I’m looking to buy a used automobile, but I’m concerned I’ll be taken advantage of by a forecourt scam. Unfortunately, many rogue traders might find it difficult to identify trustworthy people. So how can you avoid getting caught in a used car scam? In this blog post, we’ll explore some of the most commonly used car scams and how to protect yourself from them.

Types of Used Car Scams

There are many types of used car scams, but some are more common than others. Here are a few of the most frequent:

The Lemon Scam

This is perhaps the most common type of used car scam. It’s also known as the “clocking” or “odometer fraud.” Essentially, this is when a dealer sells a used car with an altered odometer. This means that the car has done more mileage than shown on the clock, and it will be worth less money. If you’re not careful, you could pay too much for a car that’s already run its course.

How to Avoid It: You can avoid this scam by doing your research before you buy a used car. First, check the car’s history using its Vehicle Identification Number (VIN). This will give you an accurate idea of how many miles the car has taken. You can also get a professional inspection from a qualified mechanic before handing over any money.

The Flooded Car Scam

This is another commonly used car scam that can be difficult to spot. A “flooded car” is a vehicle submerged in water, usually because of a natural disaster such as a hurricane. These cars are often damaged beyond repair and are not safe to drive. However, some unscrupulous dealers may try to sell them as if they’re perfectly fine.

How to Avoid It: The best way to avoid this scam is to look for any signs of water damage. These can include musty smells, rusty bolts, or uneven panel gaps. 

The Stolen Car Scam

This is a less common type of scam, but it’s still important to be aware of it. Essentially, this is when a dealer sells a stolen car without telling the buyer. This can be a difficult scam to spot because the car will usually have all the right documents. However, the VIN will not match the car’s registration.

How to Avoid It: The best way to avoid this scam is to do your homework. Always check the VIN against the car’s registration before you buy it. If they don’t match, walk away from the deal.

The Inflated Prices Scam

This is a common scam in which a dealer sells a car for more than it’s worth. They might do this by adding hidden fees or exaggerating the car’s features. This can be a difficult scam, but it’s important to be aware of it.

How to Avoid This Scam: The best way to avoid it is to do your research. Before negotiating with a dealer, make sure you know what the car is worth. You can use online resources such as Kelly Blue Book or Edmunds to get an accurate idea of the car’s value.

Online Selling Platforms and Marketplaces

When buying a used car, it’s important to be aware of the different scams. However, you can protect yourself by researching and being careful when negotiating with dealers. 

Some popular red alerts that should make you immediately walk away are: 

  • It would help if you were never asked to pay for the vehicle after leaving your car on the platform. Never go down this road unless you want to lose legal protection in case a dispute needs to be resolved later.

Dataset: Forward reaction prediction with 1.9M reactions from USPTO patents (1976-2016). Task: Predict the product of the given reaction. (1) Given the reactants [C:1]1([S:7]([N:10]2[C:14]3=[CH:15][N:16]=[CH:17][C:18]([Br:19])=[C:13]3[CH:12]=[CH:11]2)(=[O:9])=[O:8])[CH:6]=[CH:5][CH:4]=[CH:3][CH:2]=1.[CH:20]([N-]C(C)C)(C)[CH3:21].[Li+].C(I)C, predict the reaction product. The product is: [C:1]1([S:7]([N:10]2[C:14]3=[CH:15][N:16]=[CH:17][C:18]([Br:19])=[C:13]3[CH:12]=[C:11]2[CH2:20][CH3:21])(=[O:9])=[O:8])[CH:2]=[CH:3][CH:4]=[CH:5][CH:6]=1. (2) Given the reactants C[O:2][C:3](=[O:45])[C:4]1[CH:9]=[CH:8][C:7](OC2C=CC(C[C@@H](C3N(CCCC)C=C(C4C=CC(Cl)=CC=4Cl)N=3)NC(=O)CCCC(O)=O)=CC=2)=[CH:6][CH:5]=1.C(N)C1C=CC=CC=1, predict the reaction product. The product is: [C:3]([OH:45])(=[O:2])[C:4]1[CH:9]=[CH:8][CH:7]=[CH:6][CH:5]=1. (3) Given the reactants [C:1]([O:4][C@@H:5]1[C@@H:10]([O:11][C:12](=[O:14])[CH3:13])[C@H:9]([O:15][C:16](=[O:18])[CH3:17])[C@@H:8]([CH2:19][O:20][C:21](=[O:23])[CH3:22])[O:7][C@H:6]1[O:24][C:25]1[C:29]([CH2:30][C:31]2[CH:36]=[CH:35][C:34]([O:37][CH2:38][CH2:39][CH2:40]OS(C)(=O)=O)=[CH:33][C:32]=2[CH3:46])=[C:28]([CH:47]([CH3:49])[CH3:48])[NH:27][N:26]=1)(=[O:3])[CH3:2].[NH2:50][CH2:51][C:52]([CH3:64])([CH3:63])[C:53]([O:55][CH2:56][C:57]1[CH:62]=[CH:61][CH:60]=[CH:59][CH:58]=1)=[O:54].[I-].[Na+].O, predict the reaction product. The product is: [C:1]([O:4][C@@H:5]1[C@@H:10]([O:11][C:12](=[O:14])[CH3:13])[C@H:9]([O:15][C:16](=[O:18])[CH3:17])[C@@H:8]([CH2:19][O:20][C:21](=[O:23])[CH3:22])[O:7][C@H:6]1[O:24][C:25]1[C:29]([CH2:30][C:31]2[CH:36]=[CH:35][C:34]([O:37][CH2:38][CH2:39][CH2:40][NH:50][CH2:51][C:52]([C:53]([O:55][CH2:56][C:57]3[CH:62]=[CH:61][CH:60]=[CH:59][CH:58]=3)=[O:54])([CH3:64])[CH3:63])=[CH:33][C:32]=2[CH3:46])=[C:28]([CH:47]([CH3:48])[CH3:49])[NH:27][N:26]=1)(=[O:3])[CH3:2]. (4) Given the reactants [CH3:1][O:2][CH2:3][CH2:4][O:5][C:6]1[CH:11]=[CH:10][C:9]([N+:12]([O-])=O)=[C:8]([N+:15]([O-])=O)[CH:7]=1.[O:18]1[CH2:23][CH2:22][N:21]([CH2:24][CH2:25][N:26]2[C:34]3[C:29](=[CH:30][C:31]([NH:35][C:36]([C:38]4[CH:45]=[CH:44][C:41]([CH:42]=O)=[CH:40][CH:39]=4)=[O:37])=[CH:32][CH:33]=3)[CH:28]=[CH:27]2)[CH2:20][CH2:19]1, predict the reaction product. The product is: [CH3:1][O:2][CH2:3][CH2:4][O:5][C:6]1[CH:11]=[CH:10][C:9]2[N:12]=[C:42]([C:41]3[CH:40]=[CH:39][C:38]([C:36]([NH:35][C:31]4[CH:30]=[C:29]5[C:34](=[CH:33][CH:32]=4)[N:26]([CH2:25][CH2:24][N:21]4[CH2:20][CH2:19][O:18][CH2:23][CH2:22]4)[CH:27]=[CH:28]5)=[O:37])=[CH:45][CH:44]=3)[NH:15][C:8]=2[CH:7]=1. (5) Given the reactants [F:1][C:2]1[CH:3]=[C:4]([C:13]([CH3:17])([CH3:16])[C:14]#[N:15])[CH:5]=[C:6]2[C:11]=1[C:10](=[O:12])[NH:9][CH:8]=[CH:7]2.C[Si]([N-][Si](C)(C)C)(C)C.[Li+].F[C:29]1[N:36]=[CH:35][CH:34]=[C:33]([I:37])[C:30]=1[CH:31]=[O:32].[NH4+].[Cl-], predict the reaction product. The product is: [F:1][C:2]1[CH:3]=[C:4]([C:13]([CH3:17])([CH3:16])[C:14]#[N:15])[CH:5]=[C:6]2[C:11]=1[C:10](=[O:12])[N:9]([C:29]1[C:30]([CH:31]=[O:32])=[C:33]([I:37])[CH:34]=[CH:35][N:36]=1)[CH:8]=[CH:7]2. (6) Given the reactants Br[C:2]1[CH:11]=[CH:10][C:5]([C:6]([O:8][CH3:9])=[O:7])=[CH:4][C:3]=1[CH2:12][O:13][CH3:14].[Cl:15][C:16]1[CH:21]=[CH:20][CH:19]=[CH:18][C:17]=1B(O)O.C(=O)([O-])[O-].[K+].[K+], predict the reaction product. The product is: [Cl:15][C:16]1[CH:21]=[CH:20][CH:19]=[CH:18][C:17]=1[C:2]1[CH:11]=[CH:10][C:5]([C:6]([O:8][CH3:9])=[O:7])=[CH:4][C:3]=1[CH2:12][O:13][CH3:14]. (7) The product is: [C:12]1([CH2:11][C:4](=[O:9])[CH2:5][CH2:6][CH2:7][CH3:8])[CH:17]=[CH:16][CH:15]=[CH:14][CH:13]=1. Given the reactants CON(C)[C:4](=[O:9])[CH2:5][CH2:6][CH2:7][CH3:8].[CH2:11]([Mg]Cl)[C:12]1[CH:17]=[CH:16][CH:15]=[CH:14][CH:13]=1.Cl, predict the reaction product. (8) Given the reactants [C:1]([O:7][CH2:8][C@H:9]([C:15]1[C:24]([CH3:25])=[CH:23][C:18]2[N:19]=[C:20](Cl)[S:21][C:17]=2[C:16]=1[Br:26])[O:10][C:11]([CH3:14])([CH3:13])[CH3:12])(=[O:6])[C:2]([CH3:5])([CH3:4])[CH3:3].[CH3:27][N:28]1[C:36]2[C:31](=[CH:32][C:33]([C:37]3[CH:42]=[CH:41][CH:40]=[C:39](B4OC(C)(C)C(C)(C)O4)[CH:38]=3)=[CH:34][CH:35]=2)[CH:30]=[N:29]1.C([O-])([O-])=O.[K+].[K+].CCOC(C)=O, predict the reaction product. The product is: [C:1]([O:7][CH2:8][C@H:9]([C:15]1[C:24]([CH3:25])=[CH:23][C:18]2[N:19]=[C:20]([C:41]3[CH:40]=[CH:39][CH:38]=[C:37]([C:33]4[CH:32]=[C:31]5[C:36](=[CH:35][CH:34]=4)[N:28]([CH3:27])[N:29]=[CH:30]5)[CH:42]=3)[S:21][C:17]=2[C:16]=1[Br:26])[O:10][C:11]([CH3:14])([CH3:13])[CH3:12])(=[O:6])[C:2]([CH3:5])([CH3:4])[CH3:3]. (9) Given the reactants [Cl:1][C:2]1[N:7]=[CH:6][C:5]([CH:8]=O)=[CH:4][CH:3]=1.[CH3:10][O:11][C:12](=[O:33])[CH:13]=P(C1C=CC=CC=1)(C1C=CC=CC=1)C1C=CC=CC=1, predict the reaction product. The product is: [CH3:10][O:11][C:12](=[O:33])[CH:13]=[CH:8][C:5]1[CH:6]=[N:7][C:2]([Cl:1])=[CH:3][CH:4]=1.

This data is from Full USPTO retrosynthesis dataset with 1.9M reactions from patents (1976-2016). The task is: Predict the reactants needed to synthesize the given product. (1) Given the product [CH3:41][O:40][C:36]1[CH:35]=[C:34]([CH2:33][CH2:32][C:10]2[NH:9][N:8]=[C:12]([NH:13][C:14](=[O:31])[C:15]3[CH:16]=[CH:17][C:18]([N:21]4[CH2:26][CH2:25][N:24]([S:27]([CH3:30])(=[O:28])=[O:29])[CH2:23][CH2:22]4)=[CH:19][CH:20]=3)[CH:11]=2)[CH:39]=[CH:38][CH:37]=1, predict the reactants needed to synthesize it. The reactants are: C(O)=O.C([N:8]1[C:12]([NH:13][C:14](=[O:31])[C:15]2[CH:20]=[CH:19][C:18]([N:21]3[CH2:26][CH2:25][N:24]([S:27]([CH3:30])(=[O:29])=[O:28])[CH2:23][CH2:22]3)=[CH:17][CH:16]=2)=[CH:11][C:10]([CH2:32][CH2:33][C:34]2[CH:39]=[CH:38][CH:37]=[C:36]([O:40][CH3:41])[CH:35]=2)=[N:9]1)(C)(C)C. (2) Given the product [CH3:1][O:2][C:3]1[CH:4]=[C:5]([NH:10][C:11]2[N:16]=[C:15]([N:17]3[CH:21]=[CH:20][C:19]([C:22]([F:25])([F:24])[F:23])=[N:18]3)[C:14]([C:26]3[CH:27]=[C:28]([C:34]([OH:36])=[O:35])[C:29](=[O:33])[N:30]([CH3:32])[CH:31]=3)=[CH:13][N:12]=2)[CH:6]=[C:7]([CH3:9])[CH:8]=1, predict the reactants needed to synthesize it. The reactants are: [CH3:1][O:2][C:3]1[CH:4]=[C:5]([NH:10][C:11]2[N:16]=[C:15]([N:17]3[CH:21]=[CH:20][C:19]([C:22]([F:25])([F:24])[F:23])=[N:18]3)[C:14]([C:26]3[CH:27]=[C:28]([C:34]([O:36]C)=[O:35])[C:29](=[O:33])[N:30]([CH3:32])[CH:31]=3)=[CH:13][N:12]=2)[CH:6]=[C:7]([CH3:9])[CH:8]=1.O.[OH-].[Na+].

• Is the asking price too good to be true? It’s most likely to be! Please do your homework; you don’t want to spend more money on a secondhand automobile than it’s worth. Other factors to consider besides the cash value include condition, mileage, and age.
  • The “seller” has no idea what is going on! You show up to do the transfer, only to discover that the seller does not know you. Someone fraudulently used photos of another owner’s car to impersonate them!

Quick Sale

The car is in great condition, but the seller wants it gone asap because they are relocating for work. This is a very common scam where the “seller” will push you to buy without letting you inspect the vehicle first. If this scenario plays out, please ask for more pictures or even a video call so that you can confirm the car’s condition for yourself. If the person is adamant about not wanting to do this, it’s a scam!

How to Avoid It: The best way to avoid this scam is to be careful when negotiating with dealers. Always inspect the car before you buy it. If the dealer refuses to let you do this, walk away from the deal.

These are just a few of the most common used car scams. However, there are many other less common scams out there. It’s important to be aware of these to avoid them.

Additional Tips for Used Car Buyers

Here are some additional tips to help you avoid used car scams:  

  • Please do your research: It’s important to know what you’re looking for before you start shopping. This will help you avoid scams and ensure you get a good deal.
  • Get a pre-purchase inspection: This is an important step before buying a used car. A pre-purchase inspection will check the car for any major problems.
  • Run a car history check: This will give you information about the car, such as its make, model, and age. 
  • Check the VIN: The VIN (vehicle identification number) can tell you a lot about a car. Check it against the car’s history report to make sure it matches.

We hope this guide has been helpful. Remember, it’s best to walk away if you’re ever unsure about a deal. There are plenty of other deals, so don’t waste your time on a scam!